The new TelePresence Video Authorized Technology Provider (ATP) program is set to debut Jan. 31 of next year, and company executives said it would bring together the best of the two companies’ channel programs.
“Both companies’ models were very partner-centric and partner-friendly,” said Rick Snyder, vice president of global business TelePresence sales, from a Tandberg background. “This program has a competency and value-based model. Partners who bring the greatest value will get the greatest rewards.”
As Cisco has previously done with its TelePresence partner base, the program remains invitation-only. Richard McLeod, senior director of worldwide partner collaboration sales and practice management at Cisco, said that decision was made to avoid commoditization in the market. The program offers four tiers: Express; Advanced; Advanced Plus; and Master.
Express will focus on endpoints and audio/video integration; Advanced will a focus on infrastructure and solution sales; Advanced Plus will add focus on Cisco’s Unified Communications Manager system; while Master will be reserved for partners with the deepest video collaboration practices.
“We foresee in the very near future that video will be everywhere and we expect all our UC and collaboration partners participating at some level,” McLeod said.
The announcement of the program merger comes as the company is seeing more and more connections between legacy Tandberg and Cisco UC partners, Snider said, in the face of a video market that is “changing very dramatically” by its very definition. While it was previously the field of A/V integration expertise, the introduction of new endpoints for TelePresence and technologies like Cisco Show and Share, which allows users to take TelePresence endpoints beyond simple meetings to create and share videos, is changing the value proposition for partners and the expectations on them in the market.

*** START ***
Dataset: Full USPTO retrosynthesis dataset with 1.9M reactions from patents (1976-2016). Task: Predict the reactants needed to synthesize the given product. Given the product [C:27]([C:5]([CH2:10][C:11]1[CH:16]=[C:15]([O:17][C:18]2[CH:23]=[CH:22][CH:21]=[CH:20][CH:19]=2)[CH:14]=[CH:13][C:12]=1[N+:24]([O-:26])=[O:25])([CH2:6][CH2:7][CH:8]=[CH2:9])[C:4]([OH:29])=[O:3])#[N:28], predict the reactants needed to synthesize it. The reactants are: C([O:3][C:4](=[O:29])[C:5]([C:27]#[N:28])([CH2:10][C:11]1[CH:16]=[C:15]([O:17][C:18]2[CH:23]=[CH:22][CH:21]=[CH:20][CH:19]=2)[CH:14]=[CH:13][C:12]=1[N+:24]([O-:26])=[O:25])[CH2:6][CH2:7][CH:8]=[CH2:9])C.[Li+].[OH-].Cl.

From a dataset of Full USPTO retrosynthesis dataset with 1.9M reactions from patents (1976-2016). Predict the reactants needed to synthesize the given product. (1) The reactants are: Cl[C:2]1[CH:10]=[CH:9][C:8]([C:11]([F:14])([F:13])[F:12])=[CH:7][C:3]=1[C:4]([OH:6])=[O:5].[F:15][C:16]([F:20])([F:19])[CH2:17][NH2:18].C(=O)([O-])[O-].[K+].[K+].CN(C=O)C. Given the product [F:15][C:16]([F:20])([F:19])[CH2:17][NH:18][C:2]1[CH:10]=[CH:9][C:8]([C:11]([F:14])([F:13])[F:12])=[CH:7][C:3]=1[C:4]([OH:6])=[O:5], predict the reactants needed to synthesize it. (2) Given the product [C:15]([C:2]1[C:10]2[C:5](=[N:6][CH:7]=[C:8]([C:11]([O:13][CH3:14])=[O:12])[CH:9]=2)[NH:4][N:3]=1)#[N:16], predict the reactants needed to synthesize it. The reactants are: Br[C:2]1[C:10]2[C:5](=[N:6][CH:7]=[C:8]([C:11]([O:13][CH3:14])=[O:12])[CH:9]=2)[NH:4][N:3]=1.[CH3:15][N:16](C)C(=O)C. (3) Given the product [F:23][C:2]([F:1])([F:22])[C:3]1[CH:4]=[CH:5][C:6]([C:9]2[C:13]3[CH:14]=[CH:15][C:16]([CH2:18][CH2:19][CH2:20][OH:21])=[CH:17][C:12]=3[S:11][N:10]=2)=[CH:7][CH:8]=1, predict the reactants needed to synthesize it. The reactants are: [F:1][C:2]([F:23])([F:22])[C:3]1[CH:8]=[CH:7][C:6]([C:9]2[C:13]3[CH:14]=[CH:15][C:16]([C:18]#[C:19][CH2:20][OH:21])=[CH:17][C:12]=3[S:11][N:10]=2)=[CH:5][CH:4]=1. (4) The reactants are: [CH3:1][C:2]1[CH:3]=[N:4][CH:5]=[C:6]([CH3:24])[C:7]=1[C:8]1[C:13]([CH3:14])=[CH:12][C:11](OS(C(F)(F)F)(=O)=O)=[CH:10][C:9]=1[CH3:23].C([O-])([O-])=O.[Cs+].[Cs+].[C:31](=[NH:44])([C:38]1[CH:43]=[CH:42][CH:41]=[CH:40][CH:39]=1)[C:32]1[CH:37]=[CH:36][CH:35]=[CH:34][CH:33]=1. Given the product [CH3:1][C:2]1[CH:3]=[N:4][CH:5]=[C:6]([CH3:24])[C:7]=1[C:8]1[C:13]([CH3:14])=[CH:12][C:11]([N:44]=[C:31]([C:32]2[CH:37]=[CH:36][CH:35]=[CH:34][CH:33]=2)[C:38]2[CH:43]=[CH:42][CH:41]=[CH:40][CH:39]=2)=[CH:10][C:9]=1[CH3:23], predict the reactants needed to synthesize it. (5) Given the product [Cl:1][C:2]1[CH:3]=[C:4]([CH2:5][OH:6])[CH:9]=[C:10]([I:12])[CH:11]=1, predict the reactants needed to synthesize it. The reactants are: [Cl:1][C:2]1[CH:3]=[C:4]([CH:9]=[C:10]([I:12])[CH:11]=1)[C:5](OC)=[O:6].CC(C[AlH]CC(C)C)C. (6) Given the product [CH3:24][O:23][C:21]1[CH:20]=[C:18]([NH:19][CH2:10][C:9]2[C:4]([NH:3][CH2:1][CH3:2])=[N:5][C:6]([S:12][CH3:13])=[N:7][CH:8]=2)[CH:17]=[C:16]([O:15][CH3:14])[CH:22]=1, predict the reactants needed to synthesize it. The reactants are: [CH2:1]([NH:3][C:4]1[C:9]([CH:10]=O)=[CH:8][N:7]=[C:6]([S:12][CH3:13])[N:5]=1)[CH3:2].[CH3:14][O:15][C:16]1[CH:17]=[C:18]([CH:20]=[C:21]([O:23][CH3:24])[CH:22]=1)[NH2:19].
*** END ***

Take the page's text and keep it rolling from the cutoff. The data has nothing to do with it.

With Cisco’s partners ensconced in the networking space and Tandberg partners offering a heavy background in AV-friendly rooms, Snyder envisions an ecosystem of connections between partners from the two background to tackle customer needs. Already, he said, there is “some dating and some marriage” between partners from the two sides, and there are “some acquisitions occurring.”
“The ecosystem approach is really, really working,” Snider said. “It’s gasoline on the fire of video – it’s really going to explode the market for us.”
Snyder described the Canadian market “as a significant growth opportunity” for Cisco in video, and a market that has outpaced the 35 per cent growth in video and collaboration products that Cisco has seen across the board. He said the company has “great partnerships, including the service providers.”
The channel program news is part of a broader a set of broader video announcements from Cisco to be announced this week at the company’s Collaboration Summit in Phoenix, Ariz. this week.
The company will also announce:
- All of the company’s enterprise collaboration endpoints will be video-enabled.
- All voice and video endpoints (including Tandberg products) will interoperate natively with Cisco Unified Communications Manager.
- Interoperability between its enterprise TelePresence products and its WebEx Web meeting system.
- New high-definition video WebEx clients for Cisco’s own Cius and Apple’s iPad media tablets.
- The Cisco TelePresence Exchange System, designed to allow service providers to roll out their own TelePresence networks, including intercompany calling.
- Midrange options for TelePresence, including a new 32-inch single-screen product.
- The Cisco TelePresence EX60 desktop TelePresence system.
- The Cisco TelePresence Directory, a new global directory that helps schedule intercompany TelePresence meetings.